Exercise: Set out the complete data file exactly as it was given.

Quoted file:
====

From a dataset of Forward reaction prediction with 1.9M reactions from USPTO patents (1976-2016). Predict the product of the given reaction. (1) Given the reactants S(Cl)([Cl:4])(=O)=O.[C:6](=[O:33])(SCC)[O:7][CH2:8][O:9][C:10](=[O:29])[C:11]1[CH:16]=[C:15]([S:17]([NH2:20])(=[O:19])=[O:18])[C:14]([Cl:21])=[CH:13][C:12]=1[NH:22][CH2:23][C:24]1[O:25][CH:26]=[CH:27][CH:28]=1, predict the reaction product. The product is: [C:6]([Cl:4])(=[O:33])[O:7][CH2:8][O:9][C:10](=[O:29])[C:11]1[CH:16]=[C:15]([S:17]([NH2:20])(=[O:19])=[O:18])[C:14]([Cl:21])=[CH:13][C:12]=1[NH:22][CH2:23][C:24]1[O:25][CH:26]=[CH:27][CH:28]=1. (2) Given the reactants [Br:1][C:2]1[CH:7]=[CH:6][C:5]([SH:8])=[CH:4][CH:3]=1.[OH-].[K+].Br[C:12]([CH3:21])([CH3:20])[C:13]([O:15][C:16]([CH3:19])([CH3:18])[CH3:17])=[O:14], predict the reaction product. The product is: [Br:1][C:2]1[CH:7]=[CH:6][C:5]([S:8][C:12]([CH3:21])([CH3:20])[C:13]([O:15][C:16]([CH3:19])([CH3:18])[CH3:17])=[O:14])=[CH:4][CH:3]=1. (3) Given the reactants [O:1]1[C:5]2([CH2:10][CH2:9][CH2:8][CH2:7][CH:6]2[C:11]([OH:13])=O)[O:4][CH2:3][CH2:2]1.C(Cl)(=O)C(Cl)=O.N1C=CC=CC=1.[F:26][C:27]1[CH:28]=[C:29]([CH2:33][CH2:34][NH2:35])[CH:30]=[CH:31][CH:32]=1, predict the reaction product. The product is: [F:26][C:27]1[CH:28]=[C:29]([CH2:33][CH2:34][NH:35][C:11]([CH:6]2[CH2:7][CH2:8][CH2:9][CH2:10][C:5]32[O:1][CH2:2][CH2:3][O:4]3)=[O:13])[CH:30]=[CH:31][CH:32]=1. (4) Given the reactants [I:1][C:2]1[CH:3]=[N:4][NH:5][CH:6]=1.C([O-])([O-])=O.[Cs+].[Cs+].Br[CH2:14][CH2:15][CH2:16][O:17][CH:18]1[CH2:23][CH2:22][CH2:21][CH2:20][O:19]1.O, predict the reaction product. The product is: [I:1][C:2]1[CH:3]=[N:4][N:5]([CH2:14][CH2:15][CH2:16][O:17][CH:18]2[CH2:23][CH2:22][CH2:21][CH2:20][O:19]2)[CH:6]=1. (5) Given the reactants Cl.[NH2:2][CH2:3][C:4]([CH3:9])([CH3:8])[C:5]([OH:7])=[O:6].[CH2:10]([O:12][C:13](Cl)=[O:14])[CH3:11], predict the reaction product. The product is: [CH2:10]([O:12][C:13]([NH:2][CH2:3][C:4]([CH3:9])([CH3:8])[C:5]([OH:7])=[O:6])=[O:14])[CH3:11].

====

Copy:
From a dataset of Forward reaction prediction with 1.9M reactions from USPTO patents (1976-2016). Predict the product of the given reaction. (1) Given the reactants S(Cl)([Cl:4])(=O)=O.[C:6](=[O:33])(SCC)[O:7][CH2:8][O:9][C:10](=[O:29])[C:11]1[CH:16]=[C:15]([S:17]([NH2:20])(=[O:19])=[O:18])[C:14]([Cl:21])=[CH:13][C:12]=1[NH:22][CH2:23][C:24]1[O:25][CH:26]=[CH:27][CH:28]=1, predict the reaction product. The product is: [C:6]([Cl:4])(=[O:33])[O:7][CH2:8][O:9][C:10](=[O:29])[C:11]1[CH:16]=[C:15]([S:17]([NH2:20])(=[O:19])=[O:18])[C:14]([Cl:21])=[CH:13][C:12]=1[NH:22][CH2:23][C:24]1[O:25][CH:26]=[CH:27][CH:28]=1. (2) Given the reactants [Br:1][C:2]1[CH:7]=[CH:6][C:5]([SH:8])=[CH:4][CH:3]=1.[OH-].[K+].Br[C:12]([CH3:21])([CH3:20])[C:13]([O:15][C:16]([CH3:19])([CH3:18])[CH3:17])=[O:14], predict the reaction product. The product is: [Br:1][C:2]1[CH:7]=[CH:6][C:5]([S:8][C:12]([CH3:21])([CH3:20])[C:13]([O:15][C:16]([CH3:19])([CH3:18])[CH3:17])=[O:14])=[CH:4][CH:3]=1. (3) Given the reactants [O:1]1[C:5]2([CH2:10][CH2:9][CH2:8][CH2:7][CH:6]2[C:11]([OH:13])=O)[O:4][CH2:3][CH2:2]1.C(Cl)(=O)C(Cl)=O.N1C=CC=CC=1.[F:26][C:27]1[CH:28]=[C:29]([CH2:33][CH2:34][NH2:35])[CH:30]=[CH:31][CH:32]=1, predict the reaction product. The product is: [F:26][C:27]1[CH:28]=[C:29]([CH2:33][CH2:34][NH:35][C:11]([CH:6]2[CH2:7][CH2:8][CH2:9][CH2:10][C:5]32[O:1][CH2:2][CH2:3][O:4]3)=[O:13])[CH:30]=[CH:31][CH:32]=1. (4) Given the reactants [I:1][C:2]1[CH:3]=[N:4][NH:5][CH:6]=1.C([O-])([O-])=O.[Cs+].[Cs+].Br[CH2:14][CH2:15][CH2:16][O:17][CH:18]1[CH2:23][CH2:22][CH2:21][CH2:20][O:19]1.O, predict the reaction product. The product is: [I:1][C:2]1[CH:3]=[N:4][N:5]([CH2:14][CH2:15][CH2:16][O:17][CH:18]2[CH2:23][CH2:22][CH2:21][CH2:20][O:19]2)[CH:6]=1. (5) Given the reactants Cl.[NH2:2][CH2:3][C:4]([CH3:9])([CH3:8])[C:5]([OH:7])=[O:6].[CH2:10]([O:12][C:13](Cl)=[O:14])[CH3:11], predict the reaction product. The product is: [CH2:10]([O:12][C:13]([NH:2][CH2:3][C:4]([CH3:9])([CH3:8])[C:5]([OH:7])=[O:6])=[O:14])[CH3:11].